Overview of a Child Care Market Rate Survey and Narrow Cost Analysis
Every three years, the Massachusetts Department of Early Education and Care (EEC) is federally mandated by the Child Care Development Block Grant (CCDBG) Act to conduct a valid and reliable child care market rate survey (MRS) and narrow cost analysis (NCA). The survey and narrow cost information are used as inputs when setting state-level child care subsidy reimbursement rates. It is important to recognize that the prices child care providers charge are not fully inclusive of the cost of child care and therefore should be one of multiple inputs into the rate-setting process.
For the purposes of the 2022 MRS and NCA, EEC contracted with the Center for Early Learning Funding Equity (CELFE) at Northern Illinois University to conduct a statistically valid and reliable market rate analysis using EEC’s administrative datasets that meets federal requirements. CELFE worked in partnership with Afton Partners for the Market Rate Survey and followed guidance issued by the Federal Administration for Children and Families (ACF) in using licensed capacity data to generate weighted 75th percentile rates. In partnership with the Children’s Funding Project, CELFE updated the Narrow Cost Analysis completed in 2020, the design of which was adapted from the Child Care Technical Assistance Network’s Provider Cost of Quality Calculator.
What is New in this Analysis?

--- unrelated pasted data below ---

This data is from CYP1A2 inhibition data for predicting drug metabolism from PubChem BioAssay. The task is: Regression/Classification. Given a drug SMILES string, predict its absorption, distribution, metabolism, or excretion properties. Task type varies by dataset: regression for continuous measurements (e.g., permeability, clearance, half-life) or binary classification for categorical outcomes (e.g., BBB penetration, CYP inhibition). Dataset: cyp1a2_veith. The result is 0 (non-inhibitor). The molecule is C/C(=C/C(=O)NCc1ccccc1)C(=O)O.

The 2022 MRS used administrative data sources on rates and hours from EEC’s Licensing Education Analytic Database (LEAD), as well as a survey required from Commonwealth Cares for Children (C3) grant recipients, to perform the analysis. Previous MRSs in Massachusetts relied on a specific provider survey instrument to collect rate data. However, all EEC providers are now able to post their rates and hours publicly via LEAD, and providers that receive C3 stabilization grants are required to do so. This new administrative data on rates and hours provided a more comprehensive dataset to be utilized for this analysis. More than half of providers across the Commonwealth2 (4,237 or 56%) submitted complete and recently updated data that were included in the analytic sample for the 2022 MRS.
In addition to the MRS, all states are required to consider the cost of providing child care when setting subsidy rates. Guidance from ACF indicates that states must conduct a narrow cost analysis (NCA) that measures whether base subsidy payment rates adequately cover the cost of higher quality child care services. Massachusetts collected data in 2020 and engaged stakeholders in a process to inform a preliminary NCA. CELFE updated this analysis for 2022.Download